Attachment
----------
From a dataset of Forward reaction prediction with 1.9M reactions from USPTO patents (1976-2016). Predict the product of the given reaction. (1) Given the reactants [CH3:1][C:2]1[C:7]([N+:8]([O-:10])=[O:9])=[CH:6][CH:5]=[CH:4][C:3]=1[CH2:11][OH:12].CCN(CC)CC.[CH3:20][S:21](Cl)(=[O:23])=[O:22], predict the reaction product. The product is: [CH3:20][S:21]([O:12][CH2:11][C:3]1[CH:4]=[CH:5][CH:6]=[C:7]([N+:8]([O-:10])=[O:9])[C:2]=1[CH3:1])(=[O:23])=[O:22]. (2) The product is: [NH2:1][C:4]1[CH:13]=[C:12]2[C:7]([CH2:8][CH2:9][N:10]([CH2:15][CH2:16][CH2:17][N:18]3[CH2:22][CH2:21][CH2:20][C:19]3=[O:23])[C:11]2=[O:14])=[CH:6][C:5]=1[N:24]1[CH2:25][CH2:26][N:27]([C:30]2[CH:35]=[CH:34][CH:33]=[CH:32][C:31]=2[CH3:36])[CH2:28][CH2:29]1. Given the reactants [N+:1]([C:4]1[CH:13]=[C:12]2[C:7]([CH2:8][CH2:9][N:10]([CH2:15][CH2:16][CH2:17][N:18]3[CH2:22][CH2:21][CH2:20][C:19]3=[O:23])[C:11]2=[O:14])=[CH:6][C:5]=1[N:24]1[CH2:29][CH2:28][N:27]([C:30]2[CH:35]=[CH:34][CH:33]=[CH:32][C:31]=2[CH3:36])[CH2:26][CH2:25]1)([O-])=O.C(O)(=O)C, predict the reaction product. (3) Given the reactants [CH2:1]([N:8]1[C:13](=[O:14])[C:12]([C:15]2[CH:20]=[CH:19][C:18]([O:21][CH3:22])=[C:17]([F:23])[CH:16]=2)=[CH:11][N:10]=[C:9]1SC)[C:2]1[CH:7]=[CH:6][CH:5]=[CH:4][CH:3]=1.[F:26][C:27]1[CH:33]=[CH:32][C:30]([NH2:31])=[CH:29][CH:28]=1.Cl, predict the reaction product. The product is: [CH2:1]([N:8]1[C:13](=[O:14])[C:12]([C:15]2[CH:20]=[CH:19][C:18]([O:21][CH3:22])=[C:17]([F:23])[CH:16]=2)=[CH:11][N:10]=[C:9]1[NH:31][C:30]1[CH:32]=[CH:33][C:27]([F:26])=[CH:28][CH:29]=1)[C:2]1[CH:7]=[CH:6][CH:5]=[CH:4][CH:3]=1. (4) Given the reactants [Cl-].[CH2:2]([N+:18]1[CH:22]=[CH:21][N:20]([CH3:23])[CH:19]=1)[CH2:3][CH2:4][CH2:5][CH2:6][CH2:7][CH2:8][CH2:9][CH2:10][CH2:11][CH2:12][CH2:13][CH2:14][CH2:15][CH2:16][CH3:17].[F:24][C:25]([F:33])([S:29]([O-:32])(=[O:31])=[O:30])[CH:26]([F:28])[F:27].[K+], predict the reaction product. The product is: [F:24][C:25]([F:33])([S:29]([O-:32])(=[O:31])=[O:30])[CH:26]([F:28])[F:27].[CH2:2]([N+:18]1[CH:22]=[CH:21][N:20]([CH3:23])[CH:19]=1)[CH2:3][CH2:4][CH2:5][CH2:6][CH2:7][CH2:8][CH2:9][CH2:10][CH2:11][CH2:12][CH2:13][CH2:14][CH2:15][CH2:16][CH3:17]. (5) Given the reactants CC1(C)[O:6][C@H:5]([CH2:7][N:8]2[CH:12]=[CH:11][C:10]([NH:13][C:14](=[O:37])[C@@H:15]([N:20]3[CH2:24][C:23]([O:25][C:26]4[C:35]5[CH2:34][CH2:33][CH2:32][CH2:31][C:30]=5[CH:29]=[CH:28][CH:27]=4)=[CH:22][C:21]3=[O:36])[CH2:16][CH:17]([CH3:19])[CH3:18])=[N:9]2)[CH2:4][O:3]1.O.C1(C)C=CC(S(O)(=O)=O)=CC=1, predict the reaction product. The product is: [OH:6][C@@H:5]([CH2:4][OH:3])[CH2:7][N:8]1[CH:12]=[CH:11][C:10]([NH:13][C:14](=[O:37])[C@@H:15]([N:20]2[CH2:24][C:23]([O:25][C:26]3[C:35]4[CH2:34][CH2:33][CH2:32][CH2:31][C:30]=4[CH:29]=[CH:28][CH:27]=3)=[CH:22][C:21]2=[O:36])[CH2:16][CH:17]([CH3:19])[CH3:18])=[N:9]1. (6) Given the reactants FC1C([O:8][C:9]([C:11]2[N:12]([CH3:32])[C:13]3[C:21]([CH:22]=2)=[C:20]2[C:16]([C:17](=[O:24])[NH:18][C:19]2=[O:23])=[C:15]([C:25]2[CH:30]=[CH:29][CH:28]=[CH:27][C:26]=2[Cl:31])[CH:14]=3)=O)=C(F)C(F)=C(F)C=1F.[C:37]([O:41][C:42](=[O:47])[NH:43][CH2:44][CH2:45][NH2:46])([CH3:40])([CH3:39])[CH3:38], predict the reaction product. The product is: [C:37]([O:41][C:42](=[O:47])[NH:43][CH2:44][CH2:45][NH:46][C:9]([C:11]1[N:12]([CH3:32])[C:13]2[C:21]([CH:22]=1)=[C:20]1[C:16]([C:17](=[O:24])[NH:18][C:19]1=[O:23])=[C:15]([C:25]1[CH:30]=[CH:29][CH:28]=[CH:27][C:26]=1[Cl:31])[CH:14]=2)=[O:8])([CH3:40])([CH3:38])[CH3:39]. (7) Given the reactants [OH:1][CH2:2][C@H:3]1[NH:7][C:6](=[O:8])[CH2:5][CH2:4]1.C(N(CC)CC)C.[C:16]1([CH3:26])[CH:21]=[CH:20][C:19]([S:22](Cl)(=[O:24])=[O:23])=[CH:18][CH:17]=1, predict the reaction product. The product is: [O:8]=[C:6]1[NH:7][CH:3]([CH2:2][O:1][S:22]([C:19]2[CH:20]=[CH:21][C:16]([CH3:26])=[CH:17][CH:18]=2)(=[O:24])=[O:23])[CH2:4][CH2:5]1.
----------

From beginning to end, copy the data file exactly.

From a dataset of Forward reaction prediction with 1.9M reactions from USPTO patents (1976-2016). Predict the product of the given reaction. (1) Given the reactants [CH3:1][C:2]1[C:7]([N+:8]([O-:10])=[O:9])=[CH:6][CH:5]=[CH:4][C:3]=1[CH2:11][OH:12].CCN(CC)CC.[CH3:20][S:21](Cl)(=[O:23])=[O:22], predict the reaction product. The product is: [CH3:20][S:21]([O:12][CH2:11][C:3]1[CH:4]=[CH:5][CH:6]=[C:7]([N+:8]([O-:10])=[O:9])[C:2]=1[CH3:1])(=[O:23])=[O:22]. (2) The product is: [NH2:1][C:4]1[CH:13]=[C:12]2[C:7]([CH2:8][CH2:9][N:10]([CH2:15][CH2:16][CH2:17][N:18]3[CH2:22][CH2:21][CH2:20][C:19]3=[O:23])[C:11]2=[O:14])=[CH:6][C:5]=1[N:24]1[CH2:25][CH2:26][N:27]([C:30]2[CH:35]=[CH:34][CH:33]=[CH:32][C:31]=2[CH3:36])[CH2:28][CH2:29]1. Given the reactants [N+:1]([C:4]1[CH:13]=[C:12]2[C:7]([CH2:8][CH2:9][N:10]([CH2:15][CH2:16][CH2:17][N:18]3[CH2:22][CH2:21][CH2:20][C:19]3=[O:23])[C:11]2=[O:14])=[CH:6][C:5]=1[N:24]1[CH2:29][CH2:28][N:27]([C:30]2[CH:35]=[CH:34][CH:33]=[CH:32][C:31]=2[CH3:36])[CH2:26][CH2:25]1)([O-])=O.C(O)(=O)C, predict the reaction product. (3) Given the reactants [CH2:1]([N:8]1[C:13](=[O:14])[C:12]([C:15]2[CH:20]=[CH:19][C:18]([O:21][CH3:22])=[C:17]([F:23])[CH:16]=2)=[CH:11][N:10]=[C:9]1SC)[C:2]1[CH:7]=[CH:6][CH:5]=[CH:4][CH:3]=1.[F:26][C:27]1[CH:33]=[CH:32][C:30]([NH2:31])=[CH:29][CH:28]=1.Cl, predict the reaction product. The product is: [CH2:1]([N:8]1[C:13](=[O:14])[C:12]([C:15]2[CH:20]=[CH:19][C:18]([O:21][CH3:22])=[C:17]([F:23])[CH:16]=2)=[CH:11][N:10]=[C:9]1[NH:31][C:30]1[CH:32]=[CH:33][C:27]([F:26])=[CH:28][CH:29]=1)[C:2]1[CH:7]=[CH:6][CH:5]=[CH:4][CH:3]=1. (4) Given the reactants [Cl-].[CH2:2]([N+:18]1[CH:22]=[CH:21][N:20]([CH3:23])[CH:19]=1)[CH2:3][CH2:4][CH2:5][CH2:6][CH2:7][CH2:8][CH2:9][CH2:10][CH2:11][CH2:12][CH2:13][CH2:14][CH2:15][CH2:16][CH3:17].[F:24][C:25]([F:33])([S:29]([O-:32])(=[O:31])=[O:30])[CH:26]([F:28])[F:27].[K+], predict the reaction product. The product is: [F:24][C:25]([F:33])([S:29]([O-:32])(=[O:31])=[O:30])[CH:26]([F:28])[F:27].[CH2:2]([N+:18]1[CH:22]=[CH:21][N:20]([CH3:23])[CH:19]=1)[CH2:3][CH2:4][CH2:5][CH2:6][CH2:7][CH2:8][CH2:9][CH2:10][CH2:11][CH2:12][CH2:13][CH2:14][CH2:15][CH2:16][CH3:17]. (5) Given the reactants CC1(C)[O:6][C@H:5]([CH2:7][N:8]2[CH:12]=[CH:11][C:10]([NH:13][C:14](=[O:37])[C@@H:15]([N:20]3[CH2:24][C:23]([O:25][C:26]4[C:35]5[CH2:34][CH2:33][CH2:32][CH2:31][C:30]=5[CH:29]=[CH:28][CH:27]=4)=[CH:22][C:21]3=[O:36])[CH2:16][CH:17]([CH3:19])[CH3:18])=[N:9]2)[CH2:4][O:3]1.O.C1(C)C=CC(S(O)(=O)=O)=CC=1, predict the reaction product. The product is: [OH:6][C@@H:5]([CH2:4][OH:3])[CH2:7][N:8]1[CH:12]=[CH:11][C:10]([NH:13][C:14](=[O:37])[C@@H:15]([N:20]2[CH2:24][C:23]([O:25][C:26]3[C:35]4[CH2:34][CH2:33][CH2:32][CH2:31][C:30]=4[CH:29]=[CH:28][CH:27]=3)=[CH:22][C:21]2=[O:36])[CH2:16][CH:17]([CH3:19])[CH3:18])=[N:9]1. (6) Given the reactants FC1C([O:8][C:9]([C:11]2[N:12]([CH3:32])[C:13]3[C:21]([CH:22]=2)=[C:20]2[C:16]([C:17](=[O:24])[NH:18][C:19]2=[O:23])=[C:15]([C:25]2[CH:30]=[CH:29][CH:28]=[CH:27][C:26]=2[Cl:31])[CH:14]=3)=O)=C(F)C(F)=C(F)C=1F.[C:37]([O:41][C:42](=[O:47])[NH:43][CH2:44][CH2:45][NH2:46])([CH3:40])([CH3:39])[CH3:38], predict the reaction product. The product is: [C:37]([O:41][C:42](=[O:47])[NH:43][CH2:44][CH2:45][NH:46][C:9]([C:11]1[N:12]([CH3:32])[C:13]2[C:21]([CH:22]=1)=[C:20]1[C:16]([C:17](=[O:24])[NH:18][C:19]1=[O:23])=[C:15]([C:25]1[CH:30]=[CH:29][CH:28]=[CH:27][C:26]=1[Cl:31])[CH:14]=2)=[O:8])([CH3:40])([CH3:38])[CH3:39]. (7) Given the reactants [OH:1][CH2:2][C@H:3]1[NH:7][C:6](=[O:8])[CH2:5][CH2:4]1.C(N(CC)CC)C.[C:16]1([CH3:26])[CH:21]=[CH:20][C:19]([S:22](Cl)(=[O:24])=[O:23])=[CH:18][CH:17]=1, predict the reaction product. The product is: [O:8]=[C:6]1[NH:7][CH:3]([CH2:2][O:1][S:22]([C:19]2[CH:20]=[CH:21][C:16]([CH3:26])=[CH:17][CH:18]=2)(=[O:24])=[O:23])[CH2:4][CH2:5]1.